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Fri, 07 Oct 2022
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Fireball 2

Meteor fireball over Virginia and other states on October 7

We received 12 reports about a fireball seen over DC, MD, NJ and VA on Friday, October 7th 2022 around 01:05 UT.

For this event, we received one video.


Meteor fireball over Oklahoma and over states on October 6

We received 96 reports about a fireball seen over AR, IA, KS, LA, MO, MS, OK and TX on Thursday, October 6th 2022 around 10:53 UT.

For this event, we received one video.

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Meteor fireball over Ontario, Quebec and northeast US on October 3

© Rick Needham
We received 16 reports about a fireball seen over ME, NH, NY, Ontario, Québec, Quebec and VT on Monday, October 3rd 2022 around 23:49 UT.

For this event, we received one video and one photo.

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Meteor fireball over England and the Netherlands on October 2

© Peter M
We received 7 reports about a fireball seen over England, Gelderland and Vlaams Gewest on Sunday, October 2nd 2022 around 23:53 UT.

For this event, we received 2 videos and 2 photos.

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Meteor fireball over Gulf of Cadiz, Spain on October 4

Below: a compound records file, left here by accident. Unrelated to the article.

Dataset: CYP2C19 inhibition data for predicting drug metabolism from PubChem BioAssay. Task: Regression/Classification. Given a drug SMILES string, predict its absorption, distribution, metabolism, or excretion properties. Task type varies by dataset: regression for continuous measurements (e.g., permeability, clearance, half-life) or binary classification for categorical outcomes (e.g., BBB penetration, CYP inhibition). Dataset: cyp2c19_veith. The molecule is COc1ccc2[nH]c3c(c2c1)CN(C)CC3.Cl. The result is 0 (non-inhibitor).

You don't have to be a fan of astronomy for one's eyes to light up when seeing a celestial phenomenon. Without prior warning, at 9.04pm on Tuesday 4 October, a fireball crossed the sky over Andalucía and Extremadura. Although it was visible in all provinces it was especially prominent in Malaga, Granada, Seville and Cordoba.

The fireball flew over the Gulf of Cadiz, but it was so bright that it could be seen from more than 700 km away.

The astronomical event was confirmed by the researcher responsible for the SMART project, the astrophysicist José María Madiedo, from the Institute of Astrophysics of Andalusia IAA-CSIC.

This type of phenomenon occurs when rocks enter the Earth's atmosphere at high speed, which in this case reached 69,000 km/h. The violent friction with the Earth's atmosphere at this enormous speed causes the rock's surface to heat up to a temperature of several thousand degrees Celsius and become incandescent, thus generating a ball of fire. The rock was completely destroyed in the atmosphere, so no fragments fell into the sea.


First probable impact crater discovered in Spain

Impact Crater Spain
© Sánchez-Garrido et al 2022. Basemap: Instituto Geográfico Nacional (IGN). License: CC-BY 4.0.
Location of the crater centre and 20 kilometre radius of the area affected by the impact in the Alhabia-Tabernas basin.
The first probable impact crater in Spain has been identified in the southern province of Almeria. The discovery was presented last week at the Europlanet Science Congress (EPSC) 2022 by Juan Antonio Sánchez Garrido of the University of Almeria.

While around 200 impact structures have been identified around the world, the study is the first to identify signs of an impact crater on the Iberian Peninsula. The discovery is the result of 15 years of research by an international team of scientists from the University of Almeria, the Astrobiology Center of Madrid, the University of Lund and the University of Copenhagen.